Putin Under Fire Over Ukraine At G-20 Summit
BRISBANE, Australia - Western leaders warned Vladimir Putin at a G20 summit on Saturday that he risked more economic sanctions if he failed to end Russian backing for separatist rebels in Ukraine.
Russia denied any involvement in an escalation of the separatist war in eastern Ukraine, where more than 4,000 people have been killed since April, but faced strong rebukes from leaders including U.S. President Barack Obama and Canadian Prime Minister Stephen Harper.
"I guess I'll shake your hand but I have only one thing to say to you: you need to get out of Ukraine," Harper told Putin at the summit in Brisbane, Australia, according to his spokesman Jason MacDonald.
Putin's response to the comment was not positive, MacDonald said in an email, without elaborating.
A source in Putin's delegation told Reuters that the Russian president would leave the summit early, skipping a working breakfast on Sunday, because he needed to return to meetings in Moscow.
But Kremlin spokesman Dmitry Peskov denied any such plans, saying: "This is wrong. The president is taking part in all the (G20) events."
Western nations have imposed successive rounds of sanctions on Moscow, accusing it of sending troops and tanks to back pro-Russian rebels fighting to break away from Ukraine. Russia denies the charges.
The measures, aimed at sectors like oil and banking, as well as individuals close to Putin, are squeezing Russia's economy at a time when falling oil prices are straining the budget and the rouble has plunged on financial markets.
Obama said the United States was at the forefront of "opposing Russia's aggression against Ukraine, which is a threat to the world, as we saw in the appalling shoot-down of MH17" -- a reference to the downing of a Malaysian airliner over rebel-held territory on July 17, with the loss of 298 lives.
German Chancellor Angela Merkel said the European Union was considering further financial sanctions against Russian individuals because of the crisis in Ukraine.
"The present situation is not satisfying," she told reporters. "At present the listing of further persons is on the agenda."
Putin's isolation was evident with his placing on the outer edge for the formal G20 leaders' photograph. While Obama and Chinese Premier Xi Jinping were met by Australia's governor general and attorney general when they arrived in Brisbane, Putin was greeted by the assistant defense minister.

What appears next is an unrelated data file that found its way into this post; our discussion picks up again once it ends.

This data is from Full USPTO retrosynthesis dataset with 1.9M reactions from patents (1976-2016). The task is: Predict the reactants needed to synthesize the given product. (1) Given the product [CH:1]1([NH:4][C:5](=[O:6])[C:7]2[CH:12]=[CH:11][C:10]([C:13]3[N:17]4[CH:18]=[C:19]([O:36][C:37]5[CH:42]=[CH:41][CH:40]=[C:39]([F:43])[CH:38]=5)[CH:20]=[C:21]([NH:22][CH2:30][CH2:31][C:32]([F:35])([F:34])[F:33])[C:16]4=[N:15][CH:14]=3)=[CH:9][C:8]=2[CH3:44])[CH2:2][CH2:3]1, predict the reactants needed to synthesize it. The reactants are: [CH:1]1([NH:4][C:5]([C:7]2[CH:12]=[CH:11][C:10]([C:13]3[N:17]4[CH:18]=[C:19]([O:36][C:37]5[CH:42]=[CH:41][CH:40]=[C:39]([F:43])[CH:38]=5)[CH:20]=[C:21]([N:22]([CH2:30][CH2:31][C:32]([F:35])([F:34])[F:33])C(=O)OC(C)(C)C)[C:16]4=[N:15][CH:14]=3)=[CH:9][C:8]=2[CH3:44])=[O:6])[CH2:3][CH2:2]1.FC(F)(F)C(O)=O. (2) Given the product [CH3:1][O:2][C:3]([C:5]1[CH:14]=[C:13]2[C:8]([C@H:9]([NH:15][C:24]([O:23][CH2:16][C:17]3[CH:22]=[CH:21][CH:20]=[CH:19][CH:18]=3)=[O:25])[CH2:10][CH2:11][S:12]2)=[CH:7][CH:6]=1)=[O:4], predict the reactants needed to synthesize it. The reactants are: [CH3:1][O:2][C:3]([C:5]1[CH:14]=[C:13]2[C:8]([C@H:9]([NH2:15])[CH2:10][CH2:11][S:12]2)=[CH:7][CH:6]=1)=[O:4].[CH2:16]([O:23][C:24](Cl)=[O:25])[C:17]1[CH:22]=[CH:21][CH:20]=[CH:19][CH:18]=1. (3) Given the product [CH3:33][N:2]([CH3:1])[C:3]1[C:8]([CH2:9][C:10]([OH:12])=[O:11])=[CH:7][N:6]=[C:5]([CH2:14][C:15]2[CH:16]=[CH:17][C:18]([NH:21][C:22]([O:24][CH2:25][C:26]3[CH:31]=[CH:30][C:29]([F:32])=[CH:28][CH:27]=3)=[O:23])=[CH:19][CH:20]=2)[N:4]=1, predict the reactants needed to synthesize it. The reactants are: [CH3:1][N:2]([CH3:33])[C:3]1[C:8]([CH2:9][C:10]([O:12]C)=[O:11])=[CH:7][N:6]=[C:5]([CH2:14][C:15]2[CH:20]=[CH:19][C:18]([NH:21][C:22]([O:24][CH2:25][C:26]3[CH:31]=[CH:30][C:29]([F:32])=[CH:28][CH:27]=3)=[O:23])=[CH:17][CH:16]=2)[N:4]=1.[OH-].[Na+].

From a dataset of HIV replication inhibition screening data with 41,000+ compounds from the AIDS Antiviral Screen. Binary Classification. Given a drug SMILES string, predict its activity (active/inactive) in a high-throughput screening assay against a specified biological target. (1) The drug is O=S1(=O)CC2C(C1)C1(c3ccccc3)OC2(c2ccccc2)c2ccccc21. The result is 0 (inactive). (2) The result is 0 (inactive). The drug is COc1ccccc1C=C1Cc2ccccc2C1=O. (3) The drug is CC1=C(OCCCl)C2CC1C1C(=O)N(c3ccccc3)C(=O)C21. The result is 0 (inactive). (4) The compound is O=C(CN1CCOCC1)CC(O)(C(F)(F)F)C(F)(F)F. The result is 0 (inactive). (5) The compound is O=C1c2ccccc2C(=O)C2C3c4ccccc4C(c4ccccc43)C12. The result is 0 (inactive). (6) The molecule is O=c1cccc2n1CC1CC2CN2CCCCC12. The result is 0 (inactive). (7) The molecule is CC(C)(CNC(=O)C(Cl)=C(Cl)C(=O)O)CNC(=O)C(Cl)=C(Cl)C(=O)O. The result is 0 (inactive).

Despite being under intense pressure, Putin was all smiles, shaking hands with Australian Prime Minister Tony Abbott. The host had threatened to "shirt front," or physically confront, Putin over the downing of MH17, in which 28 Australians died.
A Kremlin spokesman said the Ukraine crisis was the only topic discussed at a one-on-one meeting between Putin and British Prime Minister David Cameron, but he added both expressed interest in "ending confrontation" and rebuilding relations. Putin also met French President Francois Hollande, and both agreed to protect their ties from the effects of sanctions, the spokesman said.
The European Union demanded Moscow withdraw troops and weapons from Ukraine and put pressure on rebels there to accept a ceasefire, after the latest fighting wrecked a truce agreed in September.
EU foreign ministers will meet on Monday to assess the situation in Ukraine and whether further steps including additional sanctions are needed against Russia, said European Council President Herman Van Rompuy. Obama plans to meet European leaders to discuss the matter on Sunday, he added.
Outside the summit, Ukrainian Australians staged an anti-Putin protest, wearing headbands reading "Putin, Killer."
Draped with the flags of the nations that lost citizens when flight MH17 was shot down, the demonstrators lay on a large Ukrainian flag, in what they said was a protest at the "murderous acts" Russia's president was responsible for.
Russian state-controlled TV on Friday broadcast what it called "sensational" photographs supporting Moscow's version that the plan was downed by a Ukrainian fighter jet, but several commentators described the pictures as fakes. (Additional reporting by Jane Wardell, Matt Spetalnick, Matt Siegel, Ian Chua and Lincoln Feast in Brisbane; Writing by Michael Perry; Editing by Mark Trevelyan/Reuters)